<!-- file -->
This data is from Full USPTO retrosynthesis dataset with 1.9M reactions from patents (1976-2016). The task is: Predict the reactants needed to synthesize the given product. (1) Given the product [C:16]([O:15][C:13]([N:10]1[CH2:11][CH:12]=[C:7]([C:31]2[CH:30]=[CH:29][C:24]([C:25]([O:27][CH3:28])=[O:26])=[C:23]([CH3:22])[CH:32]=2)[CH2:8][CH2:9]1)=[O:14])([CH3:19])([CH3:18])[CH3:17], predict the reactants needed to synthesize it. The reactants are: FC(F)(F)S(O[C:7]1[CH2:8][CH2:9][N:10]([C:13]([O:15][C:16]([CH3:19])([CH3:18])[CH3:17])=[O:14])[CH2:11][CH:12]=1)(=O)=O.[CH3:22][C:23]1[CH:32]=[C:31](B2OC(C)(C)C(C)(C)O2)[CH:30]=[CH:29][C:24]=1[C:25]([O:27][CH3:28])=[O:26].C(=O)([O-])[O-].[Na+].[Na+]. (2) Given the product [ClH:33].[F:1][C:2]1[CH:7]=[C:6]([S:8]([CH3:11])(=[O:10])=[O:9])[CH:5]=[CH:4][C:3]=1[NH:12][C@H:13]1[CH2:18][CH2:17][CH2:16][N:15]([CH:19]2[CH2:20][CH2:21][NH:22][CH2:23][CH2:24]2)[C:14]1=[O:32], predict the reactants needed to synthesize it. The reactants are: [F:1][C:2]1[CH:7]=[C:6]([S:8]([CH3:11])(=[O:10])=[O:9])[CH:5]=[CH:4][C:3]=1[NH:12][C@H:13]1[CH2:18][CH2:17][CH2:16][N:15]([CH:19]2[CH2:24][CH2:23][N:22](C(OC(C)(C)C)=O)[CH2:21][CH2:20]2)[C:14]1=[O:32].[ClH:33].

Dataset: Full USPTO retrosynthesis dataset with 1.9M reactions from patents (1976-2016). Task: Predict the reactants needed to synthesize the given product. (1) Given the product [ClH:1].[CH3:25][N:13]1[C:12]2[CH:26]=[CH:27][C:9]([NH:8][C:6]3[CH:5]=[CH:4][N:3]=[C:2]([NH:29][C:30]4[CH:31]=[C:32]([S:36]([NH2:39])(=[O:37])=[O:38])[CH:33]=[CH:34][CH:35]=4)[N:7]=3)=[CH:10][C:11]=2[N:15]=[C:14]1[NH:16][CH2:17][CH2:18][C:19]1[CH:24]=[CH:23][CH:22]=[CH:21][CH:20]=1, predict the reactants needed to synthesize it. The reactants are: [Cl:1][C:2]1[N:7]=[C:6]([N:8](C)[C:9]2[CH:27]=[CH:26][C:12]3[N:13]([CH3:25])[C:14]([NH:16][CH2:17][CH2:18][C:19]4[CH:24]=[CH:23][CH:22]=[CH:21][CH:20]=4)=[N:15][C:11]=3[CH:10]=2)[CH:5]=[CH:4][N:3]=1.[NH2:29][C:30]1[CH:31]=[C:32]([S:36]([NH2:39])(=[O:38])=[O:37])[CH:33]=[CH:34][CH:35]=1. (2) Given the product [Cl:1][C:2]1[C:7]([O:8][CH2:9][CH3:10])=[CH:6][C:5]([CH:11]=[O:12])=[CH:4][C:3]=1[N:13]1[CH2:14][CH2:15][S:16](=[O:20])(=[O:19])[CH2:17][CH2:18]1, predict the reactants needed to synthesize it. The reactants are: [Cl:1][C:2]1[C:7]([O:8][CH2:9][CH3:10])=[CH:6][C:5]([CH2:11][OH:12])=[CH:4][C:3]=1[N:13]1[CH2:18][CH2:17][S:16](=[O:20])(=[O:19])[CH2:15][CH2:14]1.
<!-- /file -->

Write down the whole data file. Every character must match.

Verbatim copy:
This data is from Full USPTO retrosynthesis dataset with 1.9M reactions from patents (1976-2016). The task is: Predict the reactants needed to synthesize the given product. (1) Given the product [C:16]([O:15][C:13]([N:10]1[CH2:11][CH:12]=[C:7]([C:31]2[CH:30]=[CH:29][C:24]([C:25]([O:27][CH3:28])=[O:26])=[C:23]([CH3:22])[CH:32]=2)[CH2:8][CH2:9]1)=[O:14])([CH3:19])([CH3:18])[CH3:17], predict the reactants needed to synthesize it. The reactants are: FC(F)(F)S(O[C:7]1[CH2:8][CH2:9][N:10]([C:13]([O:15][C:16]([CH3:19])([CH3:18])[CH3:17])=[O:14])[CH2:11][CH:12]=1)(=O)=O.[CH3:22][C:23]1[CH:32]=[C:31](B2OC(C)(C)C(C)(C)O2)[CH:30]=[CH:29][C:24]=1[C:25]([O:27][CH3:28])=[O:26].C(=O)([O-])[O-].[Na+].[Na+]. (2) Given the product [ClH:33].[F:1][C:2]1[CH:7]=[C:6]([S:8]([CH3:11])(=[O:10])=[O:9])[CH:5]=[CH:4][C:3]=1[NH:12][C@H:13]1[CH2:18][CH2:17][CH2:16][N:15]([CH:19]2[CH2:20][CH2:21][NH:22][CH2:23][CH2:24]2)[C:14]1=[O:32], predict the reactants needed to synthesize it. The reactants are: [F:1][C:2]1[CH:7]=[C:6]([S:8]([CH3:11])(=[O:10])=[O:9])[CH:5]=[CH:4][C:3]=1[NH:12][C@H:13]1[CH2:18][CH2:17][CH2:16][N:15]([CH:19]2[CH2:24][CH2:23][N:22](C(OC(C)(C)C)=O)[CH2:21][CH2:20]2)[C:14]1=[O:32].[ClH:33].

Dataset: Full USPTO retrosynthesis dataset with 1.9M reactions from patents (1976-2016). Task: Predict the reactants needed to synthesize the given product. (1) Given the product [ClH:1].[CH3:25][N:13]1[C:12]2[CH:26]=[CH:27][C:9]([NH:8][C:6]3[CH:5]=[CH:4][N:3]=[C:2]([NH:29][C:30]4[CH:31]=[C:32]([S:36]([NH2:39])(=[O:37])=[O:38])[CH:33]=[CH:34][CH:35]=4)[N:7]=3)=[CH:10][C:11]=2[N:15]=[C:14]1[NH:16][CH2:17][CH2:18][C:19]1[CH:24]=[CH:23][CH:22]=[CH:21][CH:20]=1, predict the reactants needed to synthesize it. The reactants are: [Cl:1][C:2]1[N:7]=[C:6]([N:8](C)[C:9]2[CH:27]=[CH:26][C:12]3[N:13]([CH3:25])[C:14]([NH:16][CH2:17][CH2:18][C:19]4[CH:24]=[CH:23][CH:22]=[CH:21][CH:20]=4)=[N:15][C:11]=3[CH:10]=2)[CH:5]=[CH:4][N:3]=1.[NH2:29][C:30]1[CH:31]=[C:32]([S:36]([NH2:39])(=[O:38])=[O:37])[CH:33]=[CH:34][CH:35]=1. (2) Given the product [Cl:1][C:2]1[C:7]([O:8][CH2:9][CH3:10])=[CH:6][C:5]([CH:11]=[O:12])=[CH:4][C:3]=1[N:13]1[CH2:14][CH2:15][S:16](=[O:20])(=[O:19])[CH2:17][CH2:18]1, predict the reactants needed to synthesize it. The reactants are: [Cl:1][C:2]1[C:7]([O:8][CH2:9][CH3:10])=[CH:6][C:5]([CH2:11][OH:12])=[CH:4][C:3]=1[N:13]1[CH2:18][CH2:17][S:16](=[O:20])(=[O:19])[CH2:15][CH2:14]1.